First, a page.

April 1997
Volume 38, Issue 5
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Articles  |   April 1997
Acute effects of blood glucose on chromatic visually evoked potentials in persons with diabetes and in normal persons.
Author Affiliations
  • M E Schneck
    School of Optometry, University of California at Berkeley 94720-2020, USA.
  • B Fortune
    School of Optometry, University of California at Berkeley 94720-2020, USA.
  • E Switkes
    School of Optometry, University of California at Berkeley 94720-2020, USA.
  • M Crognale
    School of Optometry, University of California at Berkeley 94720-2020, USA.
  • A J Adams
    School of Optometry, University of California at Berkeley 94720-2020, USA.
Investigative Ophthalmology & Visual Science April 1997, Vol.38, 800-810. doi:
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    • Get Citation

      M E Schneck, B Fortune, E Switkes, M Crognale, A J Adams; Acute effects of blood glucose on chromatic visually evoked potentials in persons with diabetes and in normal persons.. Invest. Ophthalmol. Vis. Sci. 1997;38(5):800-810.

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      © ARVO (1962-2015); The Authors (2016-present)

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Abstract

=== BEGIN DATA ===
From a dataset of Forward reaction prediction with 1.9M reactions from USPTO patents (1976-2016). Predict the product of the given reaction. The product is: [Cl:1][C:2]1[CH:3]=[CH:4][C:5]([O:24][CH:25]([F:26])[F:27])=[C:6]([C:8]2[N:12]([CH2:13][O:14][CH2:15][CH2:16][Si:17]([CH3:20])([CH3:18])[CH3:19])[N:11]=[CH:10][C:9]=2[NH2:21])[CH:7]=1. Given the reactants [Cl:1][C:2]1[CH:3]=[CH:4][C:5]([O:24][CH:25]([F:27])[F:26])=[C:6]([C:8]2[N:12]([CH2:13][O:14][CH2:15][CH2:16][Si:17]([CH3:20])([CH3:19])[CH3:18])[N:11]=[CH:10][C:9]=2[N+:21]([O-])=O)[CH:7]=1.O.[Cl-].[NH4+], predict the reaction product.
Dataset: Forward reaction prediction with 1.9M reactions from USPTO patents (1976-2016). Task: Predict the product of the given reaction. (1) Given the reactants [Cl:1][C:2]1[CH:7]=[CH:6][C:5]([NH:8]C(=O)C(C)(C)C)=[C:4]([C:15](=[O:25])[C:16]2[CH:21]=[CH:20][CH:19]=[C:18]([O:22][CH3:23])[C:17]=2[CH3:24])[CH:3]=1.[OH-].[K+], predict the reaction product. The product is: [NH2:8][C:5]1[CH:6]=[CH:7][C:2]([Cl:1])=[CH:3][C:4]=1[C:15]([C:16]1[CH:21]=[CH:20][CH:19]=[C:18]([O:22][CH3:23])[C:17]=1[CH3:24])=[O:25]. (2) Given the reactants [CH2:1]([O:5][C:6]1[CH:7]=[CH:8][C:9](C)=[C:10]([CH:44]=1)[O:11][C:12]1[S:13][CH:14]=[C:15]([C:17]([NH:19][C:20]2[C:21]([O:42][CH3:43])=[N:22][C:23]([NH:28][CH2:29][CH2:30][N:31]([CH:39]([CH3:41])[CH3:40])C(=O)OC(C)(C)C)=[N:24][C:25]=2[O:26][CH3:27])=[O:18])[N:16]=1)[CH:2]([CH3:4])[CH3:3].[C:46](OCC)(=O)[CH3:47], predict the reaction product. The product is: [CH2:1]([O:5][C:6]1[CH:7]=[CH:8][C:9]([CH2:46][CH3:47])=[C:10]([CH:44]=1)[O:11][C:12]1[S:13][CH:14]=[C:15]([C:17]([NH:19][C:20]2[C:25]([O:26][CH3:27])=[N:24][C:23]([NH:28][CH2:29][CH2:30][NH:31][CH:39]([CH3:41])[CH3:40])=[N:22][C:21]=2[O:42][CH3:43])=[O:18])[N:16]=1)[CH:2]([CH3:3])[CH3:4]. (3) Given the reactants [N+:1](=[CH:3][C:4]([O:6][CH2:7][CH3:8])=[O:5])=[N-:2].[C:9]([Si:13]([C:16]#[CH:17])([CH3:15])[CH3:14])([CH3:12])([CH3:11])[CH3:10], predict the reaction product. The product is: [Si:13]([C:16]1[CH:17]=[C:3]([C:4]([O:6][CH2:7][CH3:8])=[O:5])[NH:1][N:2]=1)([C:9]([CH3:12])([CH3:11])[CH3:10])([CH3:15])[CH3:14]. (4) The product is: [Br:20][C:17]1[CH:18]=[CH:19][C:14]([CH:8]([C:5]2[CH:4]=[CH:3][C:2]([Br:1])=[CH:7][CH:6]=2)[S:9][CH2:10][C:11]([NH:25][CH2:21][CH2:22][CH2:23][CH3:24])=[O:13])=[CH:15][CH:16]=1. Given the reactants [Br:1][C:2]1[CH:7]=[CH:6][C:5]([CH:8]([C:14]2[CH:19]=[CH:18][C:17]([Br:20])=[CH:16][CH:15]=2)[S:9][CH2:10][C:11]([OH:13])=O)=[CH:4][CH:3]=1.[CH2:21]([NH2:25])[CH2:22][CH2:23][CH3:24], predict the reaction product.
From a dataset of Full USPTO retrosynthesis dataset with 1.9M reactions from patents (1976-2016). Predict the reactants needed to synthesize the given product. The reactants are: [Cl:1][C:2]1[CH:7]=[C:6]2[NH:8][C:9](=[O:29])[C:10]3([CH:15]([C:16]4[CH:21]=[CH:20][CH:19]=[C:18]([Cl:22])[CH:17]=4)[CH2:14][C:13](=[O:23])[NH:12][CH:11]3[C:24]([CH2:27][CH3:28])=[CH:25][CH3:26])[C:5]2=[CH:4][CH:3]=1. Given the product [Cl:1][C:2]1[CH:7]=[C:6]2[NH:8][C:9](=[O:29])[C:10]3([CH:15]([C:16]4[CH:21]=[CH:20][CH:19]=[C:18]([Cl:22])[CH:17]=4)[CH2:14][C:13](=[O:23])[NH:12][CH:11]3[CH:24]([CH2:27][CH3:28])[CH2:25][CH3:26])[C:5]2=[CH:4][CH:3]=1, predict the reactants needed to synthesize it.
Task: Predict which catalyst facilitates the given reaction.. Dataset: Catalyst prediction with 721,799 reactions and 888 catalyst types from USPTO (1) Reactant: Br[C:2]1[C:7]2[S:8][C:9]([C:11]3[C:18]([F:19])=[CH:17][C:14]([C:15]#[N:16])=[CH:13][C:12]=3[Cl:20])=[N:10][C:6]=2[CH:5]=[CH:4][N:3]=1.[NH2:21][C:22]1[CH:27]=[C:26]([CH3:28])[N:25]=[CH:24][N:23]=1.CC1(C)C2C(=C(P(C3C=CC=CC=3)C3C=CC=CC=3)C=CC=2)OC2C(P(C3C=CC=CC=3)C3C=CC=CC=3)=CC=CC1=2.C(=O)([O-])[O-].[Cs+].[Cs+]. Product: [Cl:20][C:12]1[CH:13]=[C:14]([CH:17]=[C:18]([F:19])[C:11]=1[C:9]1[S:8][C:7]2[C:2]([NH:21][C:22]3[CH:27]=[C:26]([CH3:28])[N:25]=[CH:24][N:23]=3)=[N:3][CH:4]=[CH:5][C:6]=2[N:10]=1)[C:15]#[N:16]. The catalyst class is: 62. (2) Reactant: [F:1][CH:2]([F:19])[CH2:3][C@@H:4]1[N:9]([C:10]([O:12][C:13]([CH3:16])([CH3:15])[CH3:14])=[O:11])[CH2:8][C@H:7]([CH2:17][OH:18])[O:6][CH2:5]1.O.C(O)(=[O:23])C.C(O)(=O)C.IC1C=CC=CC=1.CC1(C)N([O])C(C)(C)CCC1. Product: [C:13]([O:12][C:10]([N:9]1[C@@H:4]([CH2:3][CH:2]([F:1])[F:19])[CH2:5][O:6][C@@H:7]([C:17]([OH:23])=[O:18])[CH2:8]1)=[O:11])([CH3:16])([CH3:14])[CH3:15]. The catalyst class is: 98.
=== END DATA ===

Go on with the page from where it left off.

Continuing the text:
PURPOSE: To determine whether specific chromatic pathways are selectively affected by short-term variations in blood glucose levels in observers with and without diabetes. METHODS: Ten subjects with diabetes, all with type 1 diabetes and no retinopathy, and eight age-similar normal subjects were tested. Cortical visually evoked potentials (VEPs) in response to stimuli designed to selectively activate the short-wavelength-sensitive (S) or long- and middle-wavelength-sensitive (LM) chromatic (isoluminant) pathways or the achromatic pathway were recorded over a period of several hours. Capillary blood glucose also was measured repeatedly over the same period. The relation between VEP latency and blood glucose was determined. RESULTS: The S-pathway VEP latency was correlated significantly with blood glucose in a slight majority (6/10) of persons with diabetes; S-pathway latency was longer at higher blood glucose levels. This association between S-pathway latency and blood glucose was not dependent on the pattern of blood glucose variation over time (i.e., significant correlations between blood glucose and latency were observed in persons for whom blood glucose increased, decreased, or rose and then fell over time). No dependence on blood glucose was observed for LM- or achromatic-pathway VEP latency in subjects with diabetes. CONCLUSIONS: Acute variations in blood glucose of subjects with diabetes over hours selectively affect the function of the short-wavelength-sensitive chromatic pathway. The findings are discussed within the context of known mechanisms by which elevated glucose affects cellular metabolism with a time course consistent with the transient nature of the effect observed.

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